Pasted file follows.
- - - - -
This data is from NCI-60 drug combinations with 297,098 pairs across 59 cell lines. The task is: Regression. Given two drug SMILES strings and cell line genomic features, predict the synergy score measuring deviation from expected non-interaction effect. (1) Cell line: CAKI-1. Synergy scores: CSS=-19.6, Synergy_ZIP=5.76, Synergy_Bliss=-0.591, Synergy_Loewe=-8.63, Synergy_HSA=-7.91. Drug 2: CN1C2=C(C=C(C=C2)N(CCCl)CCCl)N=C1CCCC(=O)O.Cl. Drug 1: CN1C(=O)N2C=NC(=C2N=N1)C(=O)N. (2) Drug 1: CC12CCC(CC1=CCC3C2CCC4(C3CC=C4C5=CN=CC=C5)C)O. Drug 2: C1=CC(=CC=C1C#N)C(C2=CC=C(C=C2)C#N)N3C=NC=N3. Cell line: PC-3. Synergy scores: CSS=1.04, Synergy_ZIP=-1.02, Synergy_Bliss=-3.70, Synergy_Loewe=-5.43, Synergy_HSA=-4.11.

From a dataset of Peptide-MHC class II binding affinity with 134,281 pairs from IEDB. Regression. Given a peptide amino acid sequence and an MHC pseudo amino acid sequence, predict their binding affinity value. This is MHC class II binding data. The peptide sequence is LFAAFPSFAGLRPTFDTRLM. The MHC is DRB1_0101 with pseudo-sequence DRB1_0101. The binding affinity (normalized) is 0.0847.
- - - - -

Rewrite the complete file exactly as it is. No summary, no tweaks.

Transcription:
This data is from NCI-60 drug combinations with 297,098 pairs across 59 cell lines. The task is: Regression. Given two drug SMILES strings and cell line genomic features, predict the synergy score measuring deviation from expected non-interaction effect. (1) Cell line: CAKI-1. Synergy scores: CSS=-19.6, Synergy_ZIP=5.76, Synergy_Bliss=-0.591, Synergy_Loewe=-8.63, Synergy_HSA=-7.91. Drug 2: CN1C2=C(C=C(C=C2)N(CCCl)CCCl)N=C1CCCC(=O)O.Cl. Drug 1: CN1C(=O)N2C=NC(=C2N=N1)C(=O)N. (2) Drug 1: CC12CCC(CC1=CCC3C2CCC4(C3CC=C4C5=CN=CC=C5)C)O. Drug 2: C1=CC(=CC=C1C#N)C(C2=CC=C(C=C2)C#N)N3C=NC=N3. Cell line: PC-3. Synergy scores: CSS=1.04, Synergy_ZIP=-1.02, Synergy_Bliss=-3.70, Synergy_Loewe=-5.43, Synergy_HSA=-4.11.

From a dataset of Peptide-MHC class II binding affinity with 134,281 pairs from IEDB. Regression. Given a peptide amino acid sequence and an MHC pseudo amino acid sequence, predict their binding affinity value. This is MHC class II binding data. The peptide sequence is LFAAFPSFAGLRPTFDTRLM. The MHC is DRB1_0101 with pseudo-sequence DRB1_0101. The binding affinity (normalized) is 0.0847.